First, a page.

Voters On Machismo and Women

By , May 29, 2011 9:37 am

Is the Arnold Schwarzenegger who cheated on his wife and may have groped other women the type of governor California voters asked for? In a Politico opinion piece, Neal Gabler says yes.

One might think that when it came to governing, the public might actually like the idea of someone who portrays himself as rational, deliberate, attentive to opposing points of view — a conciliator rather than a head-banger. But Americans have always thought of themselves as tough and uncompromising — able to beat their problems or enemies into submission. Older white men, a key part of the Republican Party base, seem particularly to want their politicians to be heroic and full of bluster — just like Schwarzenegger.

Not coincidentally, this is also the very thing that Americans, again especially men, have always loved about their movie heroes. Our most popular films are predicated on a bold individual who, usually without much outside assistance or much internal reflection, vanquishes everything before him. Our heroes get the job done, whatever it takes.

And again, not incidentally, they also get the woman, who swoons in the cloud of his testosterone. We all know that female subjugation is one component of the American male power fantasy.

It is no wonder, then, that our movies and politics would become conflated, especially in California, home of the motion picture industry. Schwarzenegger’s appeal in the gubernatorial race was that he came on like a hero, the un-Gray Davis, California’s then-governor, who seemed aptly named. Davis appeared wimpy. Arnold seemed … like Arnold. He was everything that a movie hero and a governor ought to be: a real man’s man.

But that sense of untrammeled masculine power is also embedded, in politics as in the movies, with a certain attitude toward women. Our film heroes aren’t gauzy romantics. They are sexual swashbucklers who often have little use for women — or, more accurately, have one use for women.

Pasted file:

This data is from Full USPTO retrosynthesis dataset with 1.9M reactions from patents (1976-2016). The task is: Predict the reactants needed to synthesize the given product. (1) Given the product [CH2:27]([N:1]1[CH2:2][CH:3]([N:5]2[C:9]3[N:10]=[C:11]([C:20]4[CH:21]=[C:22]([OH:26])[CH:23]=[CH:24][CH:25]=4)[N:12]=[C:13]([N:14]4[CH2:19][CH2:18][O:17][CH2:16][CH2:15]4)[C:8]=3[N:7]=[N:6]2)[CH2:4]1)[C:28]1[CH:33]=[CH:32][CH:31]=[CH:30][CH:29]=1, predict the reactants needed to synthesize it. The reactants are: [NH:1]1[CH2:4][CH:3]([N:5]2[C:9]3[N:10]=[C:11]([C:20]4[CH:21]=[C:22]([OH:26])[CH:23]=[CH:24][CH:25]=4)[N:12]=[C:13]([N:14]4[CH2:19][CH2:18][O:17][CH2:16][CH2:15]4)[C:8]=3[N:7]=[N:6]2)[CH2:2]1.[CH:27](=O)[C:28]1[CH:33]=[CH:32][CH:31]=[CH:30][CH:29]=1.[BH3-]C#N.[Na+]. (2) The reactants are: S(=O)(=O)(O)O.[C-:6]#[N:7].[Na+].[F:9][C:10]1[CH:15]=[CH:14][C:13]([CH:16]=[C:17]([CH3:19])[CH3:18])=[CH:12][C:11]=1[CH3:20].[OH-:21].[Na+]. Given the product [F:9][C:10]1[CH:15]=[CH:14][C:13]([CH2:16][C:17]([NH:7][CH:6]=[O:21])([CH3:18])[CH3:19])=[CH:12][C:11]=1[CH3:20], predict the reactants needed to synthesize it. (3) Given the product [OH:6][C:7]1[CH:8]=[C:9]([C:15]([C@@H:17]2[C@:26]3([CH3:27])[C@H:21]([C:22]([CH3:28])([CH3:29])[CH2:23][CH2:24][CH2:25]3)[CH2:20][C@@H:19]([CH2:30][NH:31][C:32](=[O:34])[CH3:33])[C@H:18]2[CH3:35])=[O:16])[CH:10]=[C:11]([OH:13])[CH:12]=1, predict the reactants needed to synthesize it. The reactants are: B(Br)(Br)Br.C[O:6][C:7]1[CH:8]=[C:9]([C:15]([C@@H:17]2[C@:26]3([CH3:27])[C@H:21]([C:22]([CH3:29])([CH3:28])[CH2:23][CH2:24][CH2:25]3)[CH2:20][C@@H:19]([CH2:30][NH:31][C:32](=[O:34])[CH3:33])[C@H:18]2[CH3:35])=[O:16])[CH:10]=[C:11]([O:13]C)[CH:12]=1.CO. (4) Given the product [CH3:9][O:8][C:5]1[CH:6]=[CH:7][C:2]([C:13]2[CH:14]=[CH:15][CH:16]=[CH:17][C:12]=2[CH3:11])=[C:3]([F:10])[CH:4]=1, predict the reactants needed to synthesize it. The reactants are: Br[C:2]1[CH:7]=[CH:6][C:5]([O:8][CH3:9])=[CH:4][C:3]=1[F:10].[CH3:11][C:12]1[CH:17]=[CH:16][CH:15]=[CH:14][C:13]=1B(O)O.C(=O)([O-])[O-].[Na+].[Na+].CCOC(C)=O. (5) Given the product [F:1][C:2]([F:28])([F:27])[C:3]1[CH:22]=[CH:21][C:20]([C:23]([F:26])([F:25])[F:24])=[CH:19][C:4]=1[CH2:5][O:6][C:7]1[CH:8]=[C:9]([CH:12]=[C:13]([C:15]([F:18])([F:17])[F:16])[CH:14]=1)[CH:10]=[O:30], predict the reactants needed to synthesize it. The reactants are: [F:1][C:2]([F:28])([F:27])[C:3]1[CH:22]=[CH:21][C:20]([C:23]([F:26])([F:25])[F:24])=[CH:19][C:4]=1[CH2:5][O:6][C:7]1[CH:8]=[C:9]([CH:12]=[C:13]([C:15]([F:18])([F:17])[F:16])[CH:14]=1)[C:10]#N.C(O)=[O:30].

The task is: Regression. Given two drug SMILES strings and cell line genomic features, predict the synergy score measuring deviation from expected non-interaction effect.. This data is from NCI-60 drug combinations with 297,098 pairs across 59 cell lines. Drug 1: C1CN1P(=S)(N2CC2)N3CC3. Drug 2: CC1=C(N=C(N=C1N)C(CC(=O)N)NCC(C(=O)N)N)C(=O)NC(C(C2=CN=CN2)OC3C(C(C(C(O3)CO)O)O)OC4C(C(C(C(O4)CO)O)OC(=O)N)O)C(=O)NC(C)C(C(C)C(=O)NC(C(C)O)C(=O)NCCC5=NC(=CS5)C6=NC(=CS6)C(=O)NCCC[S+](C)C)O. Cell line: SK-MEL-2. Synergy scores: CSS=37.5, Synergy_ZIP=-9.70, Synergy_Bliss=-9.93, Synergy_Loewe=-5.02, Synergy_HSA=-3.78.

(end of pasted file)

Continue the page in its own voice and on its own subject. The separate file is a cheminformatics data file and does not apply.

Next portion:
Though he had tempered his public misogyny since his bodybuilding days, Schwarzenegger wasn’t elected in spite of his disregard for women. Insofar as it informed his machismo and demonstrated his masculine power, he was elected because of it.

Governor Arnold SchwarzeneggerThis goes back to what I wrote last year about politicians who insult their opponents by saying they should “man up.” The phrase implies that manliness and machismo are requirements to hold elective office. It’s not a big leap between that attitude and the lack of female elected officials in this country compared to the rest of the world.

Gabler analysis of how voters feel about politicians gives insight into how some voters feel about women and their role in politics. Macho heroes in films, he writes, don’t have any use for women except one. The implication is that one reason is sex. The female character can’t do anything else for the macho hero – not help him, not work with him, not take the lead as the hero. If sex is the only thing the macho hero needs from women, and voters look at their political candidates and movie heroes in similar ways, is sex the only thing those macho-loving voters expect from women?

This is more than just what voters want from their candidates. It’s about the public’s expectations for women.

Gabler takes an odd turn at the end. He surprisingly – and wrongly – excuses Schwarzenegger’s actions:

But you can’t really blame Schwarzenegger for hitting on women, even his own housekeeper. He was simply acting out the male fantasy that men had already imposed on him.

Schwarzenegger is a grown man with free will. He made bad choices and needs to own them. Don’t blame society. Giving Schwarzenegger and other politicians a pass is what allows sexism in politics and everywhere else to continue.

Read Gabler’s entire piece here.


I just found the following bite from a January article in the New York Times Magazine. I set it aside for a post I was trying to write earlier this year that never came together (which just proves it’s a good idea to save those unfinished ideas and occasionally go back to them!).

In the Times piece, Rebecca Traister, who authored “Big Girls Don’t Cry: The Election That Changed Everything for American Women” about the 2008 presidential election, wrote:

The mythos of our founding revolves entirely around fathers, save for the seamstress Betsy Ross and the querulous spouse Abigail Adams.

What we do have, to serve as the foundational fantasy of female strength and individualism we’ve agreed upon as embodying American power, are cowgirls: Annie Oakley, Calamity Jane, the outlaws, frontier women and pioneers who pushed West, shot sharp, talked tough and sometimes drew blood. Frontier womanhood has emerged as one of the only historically American models of aspirational femininity available to girls — passive princesses and graceful ballerinas not being native to this land — and one of the only blueprints for commanding female comportment in which they are regularly encouraged to invest or to mimic.

Compared to male leaders, Traister wrote in the piece, “We have made considerably less imaginative space for ways in which women can persuade us of their ability to lead.”

So, women must have that macho swagger for elective office, too. But if they made the same sexual transgressions as some male politicians have, I don’t think the public would be as forgiving of them and as forgetful of the sexual wrongdoing.

See Also:
Man Up And Cry

Photo Credit: NOVAOnline/Flickr

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